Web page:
Crowds continued to gather outside Buckingham Palace after broadcaster Huw Edwards broke the news of the Queen’s death on BBC One. The Union Jack flag at Buckingham Palace was flown at half-mast with people bursting into a moving rendition of ‘God Save the Queen’. Mourners could be heard repeatedly bursting into spontaneous applause and applauding Her Majesty three times as they paid their respects to the UK’s longest serving monarch in history.
Some tourists were reportedly in tears near the gates; Sue and Andy Alderman from Somerset were visiting London when they heard about the Queen, while Pam Fleming and Kim Tierney from Australia headed for the gates while on vacation.
Ms Fleming told BBC News: “She’s the only queen we’ve had. All my life. She’s such a lovely lady. It’s such a shock.”
The Queen’s four children – Charles, the Princess Royal, the Duke of York and the Earl of Wessex – are either at her bedside or on their way, joined by the Duchess of Cornwall and the Countess of Wessex.
The Duke and Duchess of Sussex, despite their longstanding issues with the monarchy, are also traveling to Scotland after canceling plans to attend the WellChild Awards on Thursday night on the final day of their mini European tour.
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Messages expressing deep concern poured in from political leaders, while the Archbishop of Canterbury said the “nation’s prayers” were with the Queen.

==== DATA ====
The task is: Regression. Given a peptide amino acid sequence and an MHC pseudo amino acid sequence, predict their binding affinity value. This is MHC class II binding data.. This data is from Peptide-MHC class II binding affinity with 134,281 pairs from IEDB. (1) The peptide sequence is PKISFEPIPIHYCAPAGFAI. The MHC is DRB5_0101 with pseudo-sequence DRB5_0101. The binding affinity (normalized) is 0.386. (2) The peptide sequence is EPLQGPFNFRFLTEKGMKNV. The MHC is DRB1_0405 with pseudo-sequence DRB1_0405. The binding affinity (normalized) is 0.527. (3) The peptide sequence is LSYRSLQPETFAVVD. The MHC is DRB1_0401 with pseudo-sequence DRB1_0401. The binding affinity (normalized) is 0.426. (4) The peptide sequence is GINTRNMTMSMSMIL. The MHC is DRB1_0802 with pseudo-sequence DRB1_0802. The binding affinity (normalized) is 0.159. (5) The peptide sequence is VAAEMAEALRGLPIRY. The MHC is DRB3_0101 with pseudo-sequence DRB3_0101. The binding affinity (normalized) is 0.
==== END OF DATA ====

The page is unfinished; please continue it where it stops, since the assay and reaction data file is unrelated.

Ms Truss said ‘the whole country will be deeply concerned about the news from Buckingham Palace this lunchtime’, later saying when the news was confirmed: ‘We are all devastated by the news we have just heard from Balmoral.
“The death of Her Majesty The Queen is a huge shock to the nation and to the world. Queen Elizabeth II was the rock on which modern Britain was built. Our country grew and prospered under her rule.” Britain is the great country it is on today because of her.”
Former Prime Minister David Cameron said his “deepest thoughts” are with the Queen and the Royal Family at “this worrying time”.
He added: “If there is anything else, we will advise the House accordingly.”
Ms Truss was in the front bench of the House of Commons after her first major political intervention as Prime Minister when she received the news of the Queen’s health.
The initial indication that something was wrong came when the Chancellor of the Duchy of Lancaster, Nadhim Zahawi, entered the Chamber, sat down next to Ms Truss and began speaking urgently to her while She was listening to Labor leader Sir Keir Starmer’s response to her energy. statement.
Sir Keir also received a note from his deputy Angela Rayner, and the Speaker of the House of Commons, Sir Lindsay Hoyle, also handed over a piece of paper advising him of developments.